Looking Deeper at the NAAIM Survey Data

For years, I have been tracking the investor sentiment data series known as the NAAIM Exposure Index. This is compiled by the National Association of Active Investment Managers (NAAIM), which surveys its members weekly concerning their firms’ overall equity exposure as of each Wednesday. Responses can vary widely, as indicated below:

Range of Responses:

  • 200% Leveraged Short
  • 100% Fully Short
  • 0% (100% Cash or Hedged to Market Neutral)
  • 100% Fully Invested
  • 200% Leveraged Long

The responses are then tallied and averaged to provide the average long (or short) position of all NAAIM managers, as a group. With this week’s data, the NAAIM Exposure Index now stands at 112.93, meaning that, on average the group holds a leveraged long position in the stock market. This is the second-highest weekly reading ever, going back to the start of the data in 2006. Generally speaking, high readings like this mean that investors are really bullish, which is a sign of a market top. Even though these investment managers are professionals, they are still subject to crowd-like behavior.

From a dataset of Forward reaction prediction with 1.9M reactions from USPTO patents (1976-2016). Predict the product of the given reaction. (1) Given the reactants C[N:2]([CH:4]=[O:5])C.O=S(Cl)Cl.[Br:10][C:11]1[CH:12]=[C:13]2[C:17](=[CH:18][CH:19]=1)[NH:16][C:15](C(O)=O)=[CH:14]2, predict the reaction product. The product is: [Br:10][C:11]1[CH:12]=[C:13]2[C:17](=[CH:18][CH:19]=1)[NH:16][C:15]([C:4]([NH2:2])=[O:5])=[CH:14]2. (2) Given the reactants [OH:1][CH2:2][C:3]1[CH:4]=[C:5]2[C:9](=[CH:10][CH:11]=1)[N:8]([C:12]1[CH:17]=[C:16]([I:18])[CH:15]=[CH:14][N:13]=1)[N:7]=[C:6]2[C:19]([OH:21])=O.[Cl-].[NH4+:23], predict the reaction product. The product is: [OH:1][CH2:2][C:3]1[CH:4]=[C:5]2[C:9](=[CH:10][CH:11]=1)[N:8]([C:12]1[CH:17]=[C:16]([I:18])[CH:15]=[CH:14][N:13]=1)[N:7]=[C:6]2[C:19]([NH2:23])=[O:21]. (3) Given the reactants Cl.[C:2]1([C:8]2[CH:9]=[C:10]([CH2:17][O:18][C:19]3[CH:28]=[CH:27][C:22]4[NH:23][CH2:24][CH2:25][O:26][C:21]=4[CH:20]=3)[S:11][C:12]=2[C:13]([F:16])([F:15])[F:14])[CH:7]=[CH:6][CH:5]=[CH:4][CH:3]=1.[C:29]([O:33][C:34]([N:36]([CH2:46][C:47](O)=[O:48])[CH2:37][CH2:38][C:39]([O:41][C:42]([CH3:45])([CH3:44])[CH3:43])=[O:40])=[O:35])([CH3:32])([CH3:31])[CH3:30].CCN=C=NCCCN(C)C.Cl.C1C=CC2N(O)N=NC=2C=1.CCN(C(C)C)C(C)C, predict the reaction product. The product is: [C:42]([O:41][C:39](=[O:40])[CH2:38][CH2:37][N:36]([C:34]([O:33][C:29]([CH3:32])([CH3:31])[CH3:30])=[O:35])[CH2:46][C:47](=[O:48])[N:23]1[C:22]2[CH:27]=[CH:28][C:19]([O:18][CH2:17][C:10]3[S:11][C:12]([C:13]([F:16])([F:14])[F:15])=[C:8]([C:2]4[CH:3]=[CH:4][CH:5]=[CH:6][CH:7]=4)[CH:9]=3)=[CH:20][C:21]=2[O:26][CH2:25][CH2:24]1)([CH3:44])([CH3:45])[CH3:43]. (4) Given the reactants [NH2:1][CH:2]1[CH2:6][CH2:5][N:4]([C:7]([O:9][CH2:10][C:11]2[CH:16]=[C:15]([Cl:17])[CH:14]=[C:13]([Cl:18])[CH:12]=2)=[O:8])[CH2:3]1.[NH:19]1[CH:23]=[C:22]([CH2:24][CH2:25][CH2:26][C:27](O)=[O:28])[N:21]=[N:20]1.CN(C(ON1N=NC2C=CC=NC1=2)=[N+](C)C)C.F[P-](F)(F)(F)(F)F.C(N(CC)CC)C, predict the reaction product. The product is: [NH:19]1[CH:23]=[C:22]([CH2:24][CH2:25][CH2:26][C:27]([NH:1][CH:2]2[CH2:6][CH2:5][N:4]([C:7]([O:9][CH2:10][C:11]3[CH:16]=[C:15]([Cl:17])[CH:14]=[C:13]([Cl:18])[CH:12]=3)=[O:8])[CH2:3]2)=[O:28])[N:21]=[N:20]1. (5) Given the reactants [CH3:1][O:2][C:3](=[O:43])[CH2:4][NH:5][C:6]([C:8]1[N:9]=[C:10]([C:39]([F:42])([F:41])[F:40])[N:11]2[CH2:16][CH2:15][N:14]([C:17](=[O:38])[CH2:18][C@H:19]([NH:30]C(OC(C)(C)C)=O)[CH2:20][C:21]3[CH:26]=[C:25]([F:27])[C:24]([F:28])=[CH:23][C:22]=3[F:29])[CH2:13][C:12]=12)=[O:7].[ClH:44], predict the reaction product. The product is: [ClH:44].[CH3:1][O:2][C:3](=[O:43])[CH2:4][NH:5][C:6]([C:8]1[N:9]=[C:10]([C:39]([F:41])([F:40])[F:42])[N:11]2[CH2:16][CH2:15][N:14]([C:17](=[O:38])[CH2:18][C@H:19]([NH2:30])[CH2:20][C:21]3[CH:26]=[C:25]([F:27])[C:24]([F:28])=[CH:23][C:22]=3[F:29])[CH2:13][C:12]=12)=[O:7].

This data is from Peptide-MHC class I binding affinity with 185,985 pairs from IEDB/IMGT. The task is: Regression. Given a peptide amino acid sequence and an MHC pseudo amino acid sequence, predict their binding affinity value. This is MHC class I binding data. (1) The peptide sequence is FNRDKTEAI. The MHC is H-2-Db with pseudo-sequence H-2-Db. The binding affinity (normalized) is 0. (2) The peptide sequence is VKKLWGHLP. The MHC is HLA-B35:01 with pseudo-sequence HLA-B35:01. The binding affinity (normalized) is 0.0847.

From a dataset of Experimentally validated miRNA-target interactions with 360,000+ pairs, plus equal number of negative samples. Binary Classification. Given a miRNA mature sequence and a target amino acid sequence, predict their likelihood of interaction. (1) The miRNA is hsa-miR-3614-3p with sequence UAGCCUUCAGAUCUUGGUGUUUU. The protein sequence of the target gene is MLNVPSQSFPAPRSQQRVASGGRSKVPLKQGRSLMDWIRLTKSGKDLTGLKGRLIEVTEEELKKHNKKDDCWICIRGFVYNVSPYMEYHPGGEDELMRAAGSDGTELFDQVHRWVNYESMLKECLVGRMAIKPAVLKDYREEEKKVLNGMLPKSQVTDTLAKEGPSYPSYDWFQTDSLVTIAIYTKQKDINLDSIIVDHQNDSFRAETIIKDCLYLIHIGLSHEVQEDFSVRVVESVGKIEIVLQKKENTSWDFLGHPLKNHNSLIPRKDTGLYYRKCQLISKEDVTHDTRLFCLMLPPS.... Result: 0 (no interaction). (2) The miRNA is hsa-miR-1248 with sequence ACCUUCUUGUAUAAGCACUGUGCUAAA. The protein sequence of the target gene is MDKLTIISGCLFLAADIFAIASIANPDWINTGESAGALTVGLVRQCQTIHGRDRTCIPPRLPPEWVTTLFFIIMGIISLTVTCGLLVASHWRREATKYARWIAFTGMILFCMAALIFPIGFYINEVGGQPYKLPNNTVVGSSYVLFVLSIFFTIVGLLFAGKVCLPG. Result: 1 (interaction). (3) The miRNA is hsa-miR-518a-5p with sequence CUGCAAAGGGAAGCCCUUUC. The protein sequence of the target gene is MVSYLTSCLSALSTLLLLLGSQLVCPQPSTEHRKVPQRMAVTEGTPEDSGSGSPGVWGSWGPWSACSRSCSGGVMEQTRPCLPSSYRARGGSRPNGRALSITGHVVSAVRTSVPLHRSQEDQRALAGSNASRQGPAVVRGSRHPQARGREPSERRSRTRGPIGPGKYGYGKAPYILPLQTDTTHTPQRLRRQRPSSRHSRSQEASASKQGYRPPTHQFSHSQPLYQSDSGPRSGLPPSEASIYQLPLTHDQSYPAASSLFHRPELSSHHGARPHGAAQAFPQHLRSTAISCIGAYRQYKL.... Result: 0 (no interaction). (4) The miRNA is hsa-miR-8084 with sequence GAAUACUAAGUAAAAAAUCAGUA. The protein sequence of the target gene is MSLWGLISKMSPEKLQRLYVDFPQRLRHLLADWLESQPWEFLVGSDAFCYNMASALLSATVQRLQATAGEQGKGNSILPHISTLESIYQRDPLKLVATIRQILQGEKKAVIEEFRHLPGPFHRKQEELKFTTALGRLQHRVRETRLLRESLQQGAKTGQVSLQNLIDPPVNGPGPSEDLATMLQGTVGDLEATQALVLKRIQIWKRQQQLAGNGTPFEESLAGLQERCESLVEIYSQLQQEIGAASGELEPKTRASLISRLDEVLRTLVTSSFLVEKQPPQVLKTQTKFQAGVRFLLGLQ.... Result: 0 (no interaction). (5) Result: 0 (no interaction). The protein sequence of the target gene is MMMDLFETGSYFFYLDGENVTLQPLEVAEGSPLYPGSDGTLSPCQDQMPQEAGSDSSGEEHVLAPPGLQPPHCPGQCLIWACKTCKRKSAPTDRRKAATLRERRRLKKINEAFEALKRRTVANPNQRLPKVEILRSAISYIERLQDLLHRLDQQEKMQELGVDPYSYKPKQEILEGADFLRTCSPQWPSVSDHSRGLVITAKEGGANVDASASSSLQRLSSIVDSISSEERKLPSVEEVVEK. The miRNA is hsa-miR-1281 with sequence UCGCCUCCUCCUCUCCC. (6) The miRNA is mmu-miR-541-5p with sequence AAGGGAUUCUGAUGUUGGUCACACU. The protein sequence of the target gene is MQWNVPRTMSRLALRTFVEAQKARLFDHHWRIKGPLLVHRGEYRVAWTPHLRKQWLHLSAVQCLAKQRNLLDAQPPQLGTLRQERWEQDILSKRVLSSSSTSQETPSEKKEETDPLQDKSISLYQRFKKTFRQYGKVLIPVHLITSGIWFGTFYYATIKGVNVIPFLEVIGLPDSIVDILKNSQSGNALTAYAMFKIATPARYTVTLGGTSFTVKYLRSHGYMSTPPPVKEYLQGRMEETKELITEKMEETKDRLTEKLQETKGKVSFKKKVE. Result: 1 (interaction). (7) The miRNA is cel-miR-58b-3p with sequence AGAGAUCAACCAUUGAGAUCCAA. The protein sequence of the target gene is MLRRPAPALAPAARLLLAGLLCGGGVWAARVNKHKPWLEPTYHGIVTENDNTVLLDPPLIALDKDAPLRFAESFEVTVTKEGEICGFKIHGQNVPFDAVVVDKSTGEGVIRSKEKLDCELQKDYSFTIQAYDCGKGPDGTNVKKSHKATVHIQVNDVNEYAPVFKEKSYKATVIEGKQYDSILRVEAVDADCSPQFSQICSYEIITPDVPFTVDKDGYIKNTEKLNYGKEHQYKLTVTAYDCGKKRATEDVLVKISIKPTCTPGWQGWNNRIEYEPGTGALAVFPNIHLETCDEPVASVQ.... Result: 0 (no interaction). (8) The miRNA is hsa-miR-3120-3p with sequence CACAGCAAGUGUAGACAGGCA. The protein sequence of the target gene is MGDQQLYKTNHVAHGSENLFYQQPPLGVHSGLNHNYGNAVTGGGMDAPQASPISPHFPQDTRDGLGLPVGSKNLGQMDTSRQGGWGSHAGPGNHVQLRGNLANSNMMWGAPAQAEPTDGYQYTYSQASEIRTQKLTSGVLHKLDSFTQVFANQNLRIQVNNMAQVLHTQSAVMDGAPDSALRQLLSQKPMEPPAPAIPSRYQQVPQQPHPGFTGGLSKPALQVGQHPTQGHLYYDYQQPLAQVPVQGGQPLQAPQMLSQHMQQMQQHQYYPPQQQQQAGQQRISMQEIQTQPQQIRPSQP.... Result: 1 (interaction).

In addition to the average exposure data, there are a couple of other fascinating insights which are included in the NAAIM results each week, and which do not get very much attention. The fact that they don’t get much attention makes them all the more interesting for me to look at. They are listed as “Bearish” and “Bullish” in NAAIM’s weekly data:

What those numbers represent are the exposure scores for the most bearish and most bullish of the survey respondents. So in the week of Jan. 20, 2021, for example, the single most bearish respondent was at a 75% exposure. Everyone else in the survey was more bullish than that, which is a pretty amazing statement.

Here is what that “Bearish” ranking looks like over time:

It turns out that when the most bearish respondent in the survey is himself pretty bullish, that is a fairly good indication of a topping condition for stock prices. And the converse also works for the “Bullish” number marking good bottoms.

When the single most bullish respondent gets down to a +100% exposure reading, that is a pretty good marker for a meaningful bottom in the S&P 500. Like any sentiment indication, it does not “work” all of the time, and sometimes the arrival at an extreme can be early for the actual price turn. But these are some pretty fun data to include in one’s analysis.